Living in Medellín
Located in the middle of Colombia, tucked into a valley surrounded by the Andes Mountains is Medellín, Colombia´s second largest city. Known as the City of Flowers, Medellín is attracting more and more retirees who want to live an outdoor-based, active lifestyle in a city that has near-perfect weather, affordable healthcare, good-value real estate, and a lower cost of living than many cities in the U.S.
Medellín is strategically situated practically equidistant from Colombia´s other major cities of Bogotá, Cali, and Bucaramanga, making it an excellent hub for both commerce and tourism. Although the greater Medellín area has nearly 3 million people living there, the city really feels more like a lot of neighborhoods connected to each other by green spaces. Accented with green parks, flowers that are always in bloom, gurgling brooks, and hundreds of birds in brilliant colors, Medellín feels smaller than the metropolis that it is.
Once known as the most violent city in the world, Medellín has been transformed during the last two decades, and is now being recognized as the City of Innovation. In 2013, Medellín beat out New York City and Tel Aviv to be named “The Most Innovative City in the World” by the Wall Street Journal and Citibank. The prestigious “Lee Kuan Yew World City Prize” was bestowed upon Medellín in 2016 as recognition for its transformation into a sustainable, viable city.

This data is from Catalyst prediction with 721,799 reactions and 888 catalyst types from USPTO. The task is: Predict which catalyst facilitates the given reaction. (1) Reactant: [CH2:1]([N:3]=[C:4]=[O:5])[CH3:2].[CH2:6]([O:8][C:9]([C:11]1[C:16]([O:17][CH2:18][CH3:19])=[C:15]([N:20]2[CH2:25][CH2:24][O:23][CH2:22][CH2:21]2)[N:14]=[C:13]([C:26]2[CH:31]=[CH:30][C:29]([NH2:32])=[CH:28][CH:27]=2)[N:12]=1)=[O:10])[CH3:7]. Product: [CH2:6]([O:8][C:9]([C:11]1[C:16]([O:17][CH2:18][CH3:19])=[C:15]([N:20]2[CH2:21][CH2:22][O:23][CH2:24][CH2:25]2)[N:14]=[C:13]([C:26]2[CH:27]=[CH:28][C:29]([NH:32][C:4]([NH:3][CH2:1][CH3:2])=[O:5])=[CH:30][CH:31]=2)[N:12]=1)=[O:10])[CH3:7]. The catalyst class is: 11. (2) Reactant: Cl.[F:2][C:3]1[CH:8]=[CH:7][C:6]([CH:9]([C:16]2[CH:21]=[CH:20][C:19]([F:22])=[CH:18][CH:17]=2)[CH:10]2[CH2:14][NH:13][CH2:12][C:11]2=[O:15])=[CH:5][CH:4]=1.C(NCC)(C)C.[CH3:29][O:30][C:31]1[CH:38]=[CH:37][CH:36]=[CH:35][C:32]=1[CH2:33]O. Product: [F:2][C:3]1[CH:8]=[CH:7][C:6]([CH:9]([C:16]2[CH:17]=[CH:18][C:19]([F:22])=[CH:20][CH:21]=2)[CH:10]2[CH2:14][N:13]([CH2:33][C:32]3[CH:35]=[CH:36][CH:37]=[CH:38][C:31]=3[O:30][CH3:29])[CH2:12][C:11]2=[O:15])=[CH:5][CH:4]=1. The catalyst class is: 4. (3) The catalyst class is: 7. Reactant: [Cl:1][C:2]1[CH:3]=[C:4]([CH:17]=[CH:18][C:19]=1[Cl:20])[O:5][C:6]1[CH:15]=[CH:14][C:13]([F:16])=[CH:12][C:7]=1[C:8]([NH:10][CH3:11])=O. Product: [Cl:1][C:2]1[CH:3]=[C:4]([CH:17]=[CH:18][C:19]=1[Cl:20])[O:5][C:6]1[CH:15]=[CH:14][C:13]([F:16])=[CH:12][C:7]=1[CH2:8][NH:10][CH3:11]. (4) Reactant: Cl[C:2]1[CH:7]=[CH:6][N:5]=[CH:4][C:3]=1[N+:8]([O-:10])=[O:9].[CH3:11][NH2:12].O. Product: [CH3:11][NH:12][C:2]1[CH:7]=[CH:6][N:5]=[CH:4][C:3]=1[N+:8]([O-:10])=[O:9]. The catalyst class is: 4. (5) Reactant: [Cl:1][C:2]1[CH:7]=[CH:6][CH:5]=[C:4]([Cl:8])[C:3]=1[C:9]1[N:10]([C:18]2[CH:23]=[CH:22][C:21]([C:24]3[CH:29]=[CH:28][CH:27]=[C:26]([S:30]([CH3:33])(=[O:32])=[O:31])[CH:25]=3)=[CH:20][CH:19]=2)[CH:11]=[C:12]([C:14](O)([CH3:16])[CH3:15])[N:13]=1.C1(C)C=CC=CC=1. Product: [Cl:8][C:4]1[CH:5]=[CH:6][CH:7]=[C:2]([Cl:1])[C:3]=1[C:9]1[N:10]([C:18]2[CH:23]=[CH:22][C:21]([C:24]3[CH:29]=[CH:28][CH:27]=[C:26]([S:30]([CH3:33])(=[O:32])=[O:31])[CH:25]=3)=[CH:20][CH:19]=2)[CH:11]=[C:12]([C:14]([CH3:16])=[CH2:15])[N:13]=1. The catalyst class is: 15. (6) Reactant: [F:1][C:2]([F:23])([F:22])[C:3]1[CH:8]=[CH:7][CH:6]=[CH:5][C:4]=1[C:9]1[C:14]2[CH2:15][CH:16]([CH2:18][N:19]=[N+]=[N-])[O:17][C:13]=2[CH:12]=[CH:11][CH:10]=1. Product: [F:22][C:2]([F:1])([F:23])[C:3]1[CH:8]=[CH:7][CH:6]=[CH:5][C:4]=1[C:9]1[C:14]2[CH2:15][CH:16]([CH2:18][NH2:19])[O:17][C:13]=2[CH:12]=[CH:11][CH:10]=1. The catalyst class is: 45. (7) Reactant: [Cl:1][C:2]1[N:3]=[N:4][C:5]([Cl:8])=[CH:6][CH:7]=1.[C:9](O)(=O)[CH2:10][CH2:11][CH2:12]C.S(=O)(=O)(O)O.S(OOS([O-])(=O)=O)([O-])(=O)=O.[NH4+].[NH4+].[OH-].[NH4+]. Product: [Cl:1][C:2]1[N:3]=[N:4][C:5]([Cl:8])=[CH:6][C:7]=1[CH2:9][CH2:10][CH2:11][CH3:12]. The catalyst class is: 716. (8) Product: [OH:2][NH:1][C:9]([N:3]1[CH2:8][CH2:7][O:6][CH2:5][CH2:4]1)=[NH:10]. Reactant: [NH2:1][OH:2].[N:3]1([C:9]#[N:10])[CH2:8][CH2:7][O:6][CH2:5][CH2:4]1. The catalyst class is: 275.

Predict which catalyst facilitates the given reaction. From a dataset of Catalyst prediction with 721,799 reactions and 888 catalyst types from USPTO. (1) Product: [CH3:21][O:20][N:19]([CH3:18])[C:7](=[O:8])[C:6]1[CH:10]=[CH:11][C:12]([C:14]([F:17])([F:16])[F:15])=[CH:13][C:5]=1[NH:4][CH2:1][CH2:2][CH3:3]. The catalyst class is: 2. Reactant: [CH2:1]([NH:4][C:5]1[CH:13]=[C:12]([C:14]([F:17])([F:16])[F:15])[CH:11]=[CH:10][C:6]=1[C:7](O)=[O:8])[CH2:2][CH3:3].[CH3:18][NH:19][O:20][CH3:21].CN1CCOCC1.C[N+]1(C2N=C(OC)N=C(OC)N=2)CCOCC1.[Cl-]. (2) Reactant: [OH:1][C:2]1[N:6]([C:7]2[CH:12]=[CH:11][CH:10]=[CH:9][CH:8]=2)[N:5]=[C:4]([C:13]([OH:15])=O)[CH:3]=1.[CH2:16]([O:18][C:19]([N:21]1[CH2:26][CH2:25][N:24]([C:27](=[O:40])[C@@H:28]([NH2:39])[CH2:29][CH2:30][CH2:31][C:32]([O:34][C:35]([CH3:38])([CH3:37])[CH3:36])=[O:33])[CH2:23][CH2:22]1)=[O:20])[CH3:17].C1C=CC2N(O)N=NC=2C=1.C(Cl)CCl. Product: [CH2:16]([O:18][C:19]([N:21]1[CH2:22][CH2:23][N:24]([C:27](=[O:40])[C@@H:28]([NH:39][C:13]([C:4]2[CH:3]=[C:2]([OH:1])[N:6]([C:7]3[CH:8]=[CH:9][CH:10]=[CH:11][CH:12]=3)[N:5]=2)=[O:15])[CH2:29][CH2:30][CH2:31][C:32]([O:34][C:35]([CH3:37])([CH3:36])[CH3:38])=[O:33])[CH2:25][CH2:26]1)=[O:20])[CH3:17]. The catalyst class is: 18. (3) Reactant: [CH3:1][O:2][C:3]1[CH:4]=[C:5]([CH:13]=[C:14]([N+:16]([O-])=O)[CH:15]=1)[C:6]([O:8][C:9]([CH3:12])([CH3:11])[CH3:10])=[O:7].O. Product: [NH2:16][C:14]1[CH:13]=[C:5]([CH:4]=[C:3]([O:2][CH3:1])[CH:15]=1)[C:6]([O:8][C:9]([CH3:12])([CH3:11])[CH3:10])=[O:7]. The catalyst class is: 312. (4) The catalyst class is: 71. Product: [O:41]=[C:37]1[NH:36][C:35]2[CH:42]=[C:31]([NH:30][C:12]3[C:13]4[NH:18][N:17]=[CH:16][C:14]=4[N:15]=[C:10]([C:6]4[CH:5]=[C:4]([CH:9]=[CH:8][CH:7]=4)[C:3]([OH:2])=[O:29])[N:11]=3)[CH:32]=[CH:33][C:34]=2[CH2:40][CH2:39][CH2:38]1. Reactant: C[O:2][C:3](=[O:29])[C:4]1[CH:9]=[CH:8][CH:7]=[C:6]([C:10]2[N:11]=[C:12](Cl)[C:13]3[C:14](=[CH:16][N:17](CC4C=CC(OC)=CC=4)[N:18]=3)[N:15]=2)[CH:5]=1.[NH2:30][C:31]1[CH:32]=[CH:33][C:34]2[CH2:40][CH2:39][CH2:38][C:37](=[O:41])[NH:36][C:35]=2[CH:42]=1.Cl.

The José María Córdova International airport is just 45 minutes outside of Medellín. It is the second busiest airport in Colombia and has direct flights to and from several major U.S. cities.